Escapes raise questions about how state handles criminals with mental illness
The state must get to the bottom of two recent escapes of criminals undergoing mental-health treatment while in state custody. The governor is investigating and the Legislature may have a role in preventing similar incidents.
DEPARTURE of the head of Eastern State Hospital is a critical start toward changing the way Washington state supervises patients committed as part of criminal proceedings.
Heads had to roll after last week's escape by two patients, one during an outing at a Spokane County fair, the other from Western State Hospital in Pierce County. Harold Wilson's resignation from Eastern acknowledges the buck stops at his office.
But responsibility begins at a lower level. Numerous staffers were involved in the decision to take 30 patients, including the one who escaped, Phillip Arnold Paul, to a community fair. He was committed after being found not guilty by reason of insanity in the 1987 slaying of an elderly woman.
Hospital staff members are required to keep patients within eyesight at all times. Yet Paul disappeared and his absence was not reported until two hours later. This is a serious breach of safety rules.
Two patients escaping in the same week is certainly a red flag. But the issue goes beyond potentially dangerous patients making a break for it to how well the state is handling its obligation to these patients and to the public.
The field trips have been defended by hospital doctors as therapeutic. But doctors must explain how a killer benefits from hanging out at the fairgrounds. Moreover, a public destination puts an unknowing public at risk. What's next, a trip to the public library during story time?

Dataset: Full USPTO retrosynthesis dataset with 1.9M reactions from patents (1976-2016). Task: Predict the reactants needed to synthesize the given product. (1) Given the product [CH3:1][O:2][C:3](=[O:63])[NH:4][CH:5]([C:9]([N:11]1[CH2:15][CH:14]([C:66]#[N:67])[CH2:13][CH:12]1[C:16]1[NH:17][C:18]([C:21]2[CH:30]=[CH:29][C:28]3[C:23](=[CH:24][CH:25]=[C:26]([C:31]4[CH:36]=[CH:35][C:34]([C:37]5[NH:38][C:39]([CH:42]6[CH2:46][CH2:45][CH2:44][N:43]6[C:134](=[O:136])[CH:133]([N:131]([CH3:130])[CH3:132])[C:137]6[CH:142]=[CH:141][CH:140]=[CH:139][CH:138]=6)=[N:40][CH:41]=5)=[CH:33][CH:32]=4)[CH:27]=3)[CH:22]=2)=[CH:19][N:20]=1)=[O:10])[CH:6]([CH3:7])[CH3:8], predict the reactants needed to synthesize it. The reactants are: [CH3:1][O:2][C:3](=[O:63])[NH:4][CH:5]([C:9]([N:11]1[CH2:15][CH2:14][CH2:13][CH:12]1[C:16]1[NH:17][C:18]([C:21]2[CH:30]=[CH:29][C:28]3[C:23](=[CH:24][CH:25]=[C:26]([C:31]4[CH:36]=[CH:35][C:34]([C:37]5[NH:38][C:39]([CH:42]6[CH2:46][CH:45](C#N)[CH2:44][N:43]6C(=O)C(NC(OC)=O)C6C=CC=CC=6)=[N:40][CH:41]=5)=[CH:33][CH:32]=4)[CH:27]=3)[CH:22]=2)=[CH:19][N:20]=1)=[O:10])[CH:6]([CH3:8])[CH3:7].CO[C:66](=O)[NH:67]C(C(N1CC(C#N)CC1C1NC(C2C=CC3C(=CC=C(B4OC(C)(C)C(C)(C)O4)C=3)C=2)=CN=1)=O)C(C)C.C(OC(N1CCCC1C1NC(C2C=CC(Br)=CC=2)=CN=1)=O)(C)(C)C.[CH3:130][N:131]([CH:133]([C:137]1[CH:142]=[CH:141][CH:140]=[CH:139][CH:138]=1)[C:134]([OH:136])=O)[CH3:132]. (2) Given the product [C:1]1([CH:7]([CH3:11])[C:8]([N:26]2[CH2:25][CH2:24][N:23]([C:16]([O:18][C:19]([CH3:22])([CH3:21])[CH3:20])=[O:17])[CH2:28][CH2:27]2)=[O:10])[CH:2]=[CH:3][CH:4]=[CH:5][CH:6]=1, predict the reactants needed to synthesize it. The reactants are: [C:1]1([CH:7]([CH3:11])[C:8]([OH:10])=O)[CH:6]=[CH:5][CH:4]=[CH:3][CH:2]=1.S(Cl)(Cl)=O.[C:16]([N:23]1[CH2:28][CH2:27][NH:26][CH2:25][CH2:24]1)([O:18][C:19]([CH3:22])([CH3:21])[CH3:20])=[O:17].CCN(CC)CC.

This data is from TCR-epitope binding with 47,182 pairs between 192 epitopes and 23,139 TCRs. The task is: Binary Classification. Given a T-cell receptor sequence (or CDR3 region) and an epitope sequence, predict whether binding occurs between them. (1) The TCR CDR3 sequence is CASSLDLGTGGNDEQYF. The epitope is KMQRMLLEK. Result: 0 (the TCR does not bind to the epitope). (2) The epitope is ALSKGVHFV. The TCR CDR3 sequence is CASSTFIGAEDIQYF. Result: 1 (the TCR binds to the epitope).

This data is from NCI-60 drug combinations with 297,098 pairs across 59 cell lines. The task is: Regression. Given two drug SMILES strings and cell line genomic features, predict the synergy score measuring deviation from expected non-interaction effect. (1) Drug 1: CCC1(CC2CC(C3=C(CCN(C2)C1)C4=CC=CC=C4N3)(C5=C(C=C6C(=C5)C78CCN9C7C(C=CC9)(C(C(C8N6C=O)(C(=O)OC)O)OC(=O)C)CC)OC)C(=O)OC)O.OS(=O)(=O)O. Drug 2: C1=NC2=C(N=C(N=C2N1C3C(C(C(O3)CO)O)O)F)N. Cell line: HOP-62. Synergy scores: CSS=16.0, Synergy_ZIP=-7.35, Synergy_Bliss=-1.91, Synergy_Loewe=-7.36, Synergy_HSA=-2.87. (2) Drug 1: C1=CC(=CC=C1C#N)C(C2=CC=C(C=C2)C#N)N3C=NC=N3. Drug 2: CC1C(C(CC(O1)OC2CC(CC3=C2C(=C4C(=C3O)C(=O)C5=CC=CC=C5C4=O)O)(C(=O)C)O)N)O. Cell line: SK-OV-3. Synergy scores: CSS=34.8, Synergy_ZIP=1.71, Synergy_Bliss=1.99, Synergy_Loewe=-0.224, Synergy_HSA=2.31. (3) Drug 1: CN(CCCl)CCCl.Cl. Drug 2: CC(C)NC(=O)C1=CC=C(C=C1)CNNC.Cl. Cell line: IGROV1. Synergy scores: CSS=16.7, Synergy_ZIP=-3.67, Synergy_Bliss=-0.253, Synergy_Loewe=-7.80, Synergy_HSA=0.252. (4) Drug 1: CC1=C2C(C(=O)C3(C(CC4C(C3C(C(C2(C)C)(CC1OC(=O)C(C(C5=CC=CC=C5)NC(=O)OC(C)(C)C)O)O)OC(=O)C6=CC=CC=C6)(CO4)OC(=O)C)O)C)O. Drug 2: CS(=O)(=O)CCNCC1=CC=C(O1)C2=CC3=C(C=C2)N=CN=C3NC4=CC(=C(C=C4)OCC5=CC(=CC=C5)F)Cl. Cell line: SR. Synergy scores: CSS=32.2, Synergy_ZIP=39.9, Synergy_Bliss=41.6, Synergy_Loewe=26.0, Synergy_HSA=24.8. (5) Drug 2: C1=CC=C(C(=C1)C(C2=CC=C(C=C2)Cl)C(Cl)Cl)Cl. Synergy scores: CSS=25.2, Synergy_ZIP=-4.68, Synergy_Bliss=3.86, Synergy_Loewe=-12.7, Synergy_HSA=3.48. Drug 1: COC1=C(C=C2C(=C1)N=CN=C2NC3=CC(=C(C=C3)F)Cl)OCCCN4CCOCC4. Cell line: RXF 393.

Susan Dreyfus, secretary of the state Department of Social and Health Services, has ordered the state's three mental institutions to halt these field trips. Good.
Gov. Chris Gregoire demanded a 30-day systemwide review of how the state oversees these patients. This is another important step.
The Legislature may have a role. Republican Sen. Mike Carrell of Lakewood wants to handle these patients differently. His proposal would require those found not guilty by reason of insanity to be placed under the control of the Department of Corrections and housed in a state mental institution until their mental condition is stabilized. That person would then be transferred to state prison to continue treatment.
Currently, such individuals are sent to either Eastern State Hospital or Western State Hospital. Carrell's effort in the 2009 Legislature was unsuccessful. Better to start with the review ordered by the governor.
Sam and Sara Lucchese create handmade pasta out of their kitchen-garage adjacent to their Ballard home. Here, they illustrate the final steps in making pappardelle pasta.
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